Momentum Builds to Update PELs

Many of OSHA's PELs have not been revised since 1971 and a 1992 court decision stymied the agency's efforts to update large numbers of them via consensus rulemaking.

"People have been talking about improving the PELs (permissible exposure limits) process for years," said Frank White, vice president of Organization Resources Counselors, Inc. (ORC).

Now they may actually be able to do something about it. A coalition formed by the American Industrial Hygiene Association (AIHA) along with the AFL-CIO, American Chemistry Council, and ORC is gathering momentum and pressing for legislation that would provide a quicker way for OSHA to update the limits used to protect workers from hazardous chemicals.

Rep. Charles Norwood, R-Ga., is considering legislation to address the issue and may hold hearings as early as this summer, according to White and Gayla McCluskey, president of AIHA.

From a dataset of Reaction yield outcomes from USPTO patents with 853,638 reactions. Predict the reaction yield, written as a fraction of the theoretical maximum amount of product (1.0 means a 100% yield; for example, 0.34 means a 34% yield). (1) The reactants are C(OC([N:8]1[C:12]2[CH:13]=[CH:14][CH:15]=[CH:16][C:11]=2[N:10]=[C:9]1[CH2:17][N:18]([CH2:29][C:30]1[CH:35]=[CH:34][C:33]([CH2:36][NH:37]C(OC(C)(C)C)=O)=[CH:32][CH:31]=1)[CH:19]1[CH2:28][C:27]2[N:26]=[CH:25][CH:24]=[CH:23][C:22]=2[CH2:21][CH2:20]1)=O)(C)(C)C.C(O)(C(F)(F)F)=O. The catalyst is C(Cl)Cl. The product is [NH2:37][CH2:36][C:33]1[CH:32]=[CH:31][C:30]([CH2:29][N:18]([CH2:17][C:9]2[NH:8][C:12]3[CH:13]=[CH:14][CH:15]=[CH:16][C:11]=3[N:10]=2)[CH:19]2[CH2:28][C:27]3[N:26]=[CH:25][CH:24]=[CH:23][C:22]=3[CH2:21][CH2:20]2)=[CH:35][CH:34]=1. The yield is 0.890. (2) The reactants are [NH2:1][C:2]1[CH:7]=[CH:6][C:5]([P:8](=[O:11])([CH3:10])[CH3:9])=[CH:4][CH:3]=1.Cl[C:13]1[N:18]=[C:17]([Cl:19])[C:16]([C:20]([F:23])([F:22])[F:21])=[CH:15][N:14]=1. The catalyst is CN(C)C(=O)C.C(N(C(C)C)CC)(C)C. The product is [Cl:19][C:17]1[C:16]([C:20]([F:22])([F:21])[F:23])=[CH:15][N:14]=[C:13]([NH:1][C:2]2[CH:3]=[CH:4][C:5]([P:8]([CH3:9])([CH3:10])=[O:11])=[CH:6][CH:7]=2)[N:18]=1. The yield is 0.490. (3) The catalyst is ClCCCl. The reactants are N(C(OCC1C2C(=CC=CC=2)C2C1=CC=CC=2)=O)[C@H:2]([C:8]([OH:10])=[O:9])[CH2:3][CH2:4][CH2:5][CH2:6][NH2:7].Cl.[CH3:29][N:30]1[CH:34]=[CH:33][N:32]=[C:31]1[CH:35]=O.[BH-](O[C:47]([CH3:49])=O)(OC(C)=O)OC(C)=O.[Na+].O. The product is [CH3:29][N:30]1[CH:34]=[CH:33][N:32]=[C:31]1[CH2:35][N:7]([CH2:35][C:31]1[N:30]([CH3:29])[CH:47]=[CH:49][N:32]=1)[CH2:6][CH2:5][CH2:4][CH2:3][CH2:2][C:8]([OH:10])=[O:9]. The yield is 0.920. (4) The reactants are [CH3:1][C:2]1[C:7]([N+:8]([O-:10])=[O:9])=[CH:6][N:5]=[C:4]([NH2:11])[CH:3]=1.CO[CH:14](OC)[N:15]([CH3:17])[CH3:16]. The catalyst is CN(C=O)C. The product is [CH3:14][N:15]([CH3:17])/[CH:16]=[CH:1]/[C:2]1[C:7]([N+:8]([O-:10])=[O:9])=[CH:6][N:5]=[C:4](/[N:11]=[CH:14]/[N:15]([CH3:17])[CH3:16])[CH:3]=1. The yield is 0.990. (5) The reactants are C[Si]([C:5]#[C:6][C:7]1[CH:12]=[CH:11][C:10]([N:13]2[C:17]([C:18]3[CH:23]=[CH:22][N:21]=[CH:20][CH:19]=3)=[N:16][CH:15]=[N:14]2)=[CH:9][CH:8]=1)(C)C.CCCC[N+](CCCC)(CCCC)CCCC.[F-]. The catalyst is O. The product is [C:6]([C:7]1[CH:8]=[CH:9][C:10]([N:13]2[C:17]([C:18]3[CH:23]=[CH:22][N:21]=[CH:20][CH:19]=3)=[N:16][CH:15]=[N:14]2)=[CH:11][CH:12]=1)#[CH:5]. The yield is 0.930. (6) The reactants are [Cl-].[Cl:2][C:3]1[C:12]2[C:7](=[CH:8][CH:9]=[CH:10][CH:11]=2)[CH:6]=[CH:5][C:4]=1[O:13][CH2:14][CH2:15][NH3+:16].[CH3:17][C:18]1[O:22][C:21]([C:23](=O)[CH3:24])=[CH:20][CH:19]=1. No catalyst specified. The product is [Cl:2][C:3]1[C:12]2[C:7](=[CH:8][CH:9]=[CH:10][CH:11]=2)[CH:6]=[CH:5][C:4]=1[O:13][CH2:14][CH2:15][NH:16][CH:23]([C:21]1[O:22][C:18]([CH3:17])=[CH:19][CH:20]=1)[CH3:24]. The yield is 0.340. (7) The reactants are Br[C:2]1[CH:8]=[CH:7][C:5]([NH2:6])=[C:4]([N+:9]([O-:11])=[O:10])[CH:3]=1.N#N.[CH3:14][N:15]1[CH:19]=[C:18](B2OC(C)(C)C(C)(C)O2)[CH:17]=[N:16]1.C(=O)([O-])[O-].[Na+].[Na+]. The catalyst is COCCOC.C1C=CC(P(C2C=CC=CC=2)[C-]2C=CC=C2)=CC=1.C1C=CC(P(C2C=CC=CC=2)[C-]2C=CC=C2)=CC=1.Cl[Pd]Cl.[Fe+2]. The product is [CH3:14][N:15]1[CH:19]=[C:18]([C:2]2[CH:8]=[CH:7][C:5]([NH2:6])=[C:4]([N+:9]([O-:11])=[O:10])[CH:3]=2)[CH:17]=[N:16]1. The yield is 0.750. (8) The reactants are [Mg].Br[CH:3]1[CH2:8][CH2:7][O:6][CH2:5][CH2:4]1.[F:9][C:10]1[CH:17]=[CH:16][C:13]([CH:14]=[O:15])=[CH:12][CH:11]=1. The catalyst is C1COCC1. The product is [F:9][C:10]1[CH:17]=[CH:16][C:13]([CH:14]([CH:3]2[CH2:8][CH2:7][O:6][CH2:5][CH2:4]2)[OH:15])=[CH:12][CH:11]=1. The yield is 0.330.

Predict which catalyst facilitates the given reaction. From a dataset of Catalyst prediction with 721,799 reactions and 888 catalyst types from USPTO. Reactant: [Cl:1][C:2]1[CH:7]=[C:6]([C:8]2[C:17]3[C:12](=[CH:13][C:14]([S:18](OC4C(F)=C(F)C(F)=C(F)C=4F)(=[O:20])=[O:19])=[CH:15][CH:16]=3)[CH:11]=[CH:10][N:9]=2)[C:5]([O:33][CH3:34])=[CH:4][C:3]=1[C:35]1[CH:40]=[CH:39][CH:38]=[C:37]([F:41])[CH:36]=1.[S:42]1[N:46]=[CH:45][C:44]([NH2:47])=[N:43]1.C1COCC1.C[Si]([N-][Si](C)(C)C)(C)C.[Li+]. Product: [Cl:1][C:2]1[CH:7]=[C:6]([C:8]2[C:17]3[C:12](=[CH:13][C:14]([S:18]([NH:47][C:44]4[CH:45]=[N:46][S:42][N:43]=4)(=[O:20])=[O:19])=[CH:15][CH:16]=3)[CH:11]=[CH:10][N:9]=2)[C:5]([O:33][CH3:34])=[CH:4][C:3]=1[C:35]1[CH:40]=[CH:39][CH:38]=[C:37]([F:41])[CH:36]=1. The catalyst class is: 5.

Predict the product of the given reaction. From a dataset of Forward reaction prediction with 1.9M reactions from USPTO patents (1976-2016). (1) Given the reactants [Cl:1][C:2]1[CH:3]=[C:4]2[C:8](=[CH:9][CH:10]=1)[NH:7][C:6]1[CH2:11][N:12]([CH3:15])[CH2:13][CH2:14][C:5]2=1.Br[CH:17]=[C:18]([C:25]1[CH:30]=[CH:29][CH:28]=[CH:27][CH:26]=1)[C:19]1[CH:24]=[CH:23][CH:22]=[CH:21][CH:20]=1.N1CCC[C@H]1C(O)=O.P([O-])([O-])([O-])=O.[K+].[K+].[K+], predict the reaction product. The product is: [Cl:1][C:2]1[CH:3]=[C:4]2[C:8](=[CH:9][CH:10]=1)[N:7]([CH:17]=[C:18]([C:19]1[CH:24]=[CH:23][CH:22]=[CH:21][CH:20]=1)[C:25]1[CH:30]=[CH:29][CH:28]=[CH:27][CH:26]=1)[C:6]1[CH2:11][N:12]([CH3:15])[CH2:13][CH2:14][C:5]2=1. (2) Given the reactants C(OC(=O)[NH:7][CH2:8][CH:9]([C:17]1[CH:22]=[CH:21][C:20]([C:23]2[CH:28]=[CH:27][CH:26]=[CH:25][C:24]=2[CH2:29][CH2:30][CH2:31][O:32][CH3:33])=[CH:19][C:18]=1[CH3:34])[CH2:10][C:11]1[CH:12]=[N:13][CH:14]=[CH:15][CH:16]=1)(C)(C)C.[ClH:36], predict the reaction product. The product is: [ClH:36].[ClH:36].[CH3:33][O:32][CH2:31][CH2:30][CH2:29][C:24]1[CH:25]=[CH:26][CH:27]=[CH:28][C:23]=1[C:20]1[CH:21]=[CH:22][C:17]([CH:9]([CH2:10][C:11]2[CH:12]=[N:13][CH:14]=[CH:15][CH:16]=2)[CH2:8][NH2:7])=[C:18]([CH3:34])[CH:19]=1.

The legislation would be based on a draft proposal produced by the coalition. According to White the revamped process would involve an advisory committee that would screen existing consensus limits and make recommendations as to whether existing data justify turning the consensus limits into standards. OSHA would retain final authority and the advisory committee would exclude controversial PELs from the abbreviated rulemaking process.

White said he envisions the committee having broad representation among labor, industry, and professional stakeholder groups.

OSHA appears not to be leading the charge on improving the PELs process, though the agency "has been kept informed of the effort," according to McCluskey. She added that OSHA has not taken a position on the possible legislation.

If people have been talking about PELs for so long, why is momentum building now? "After ergonomics, people are searching now for something to agree on," commented White.

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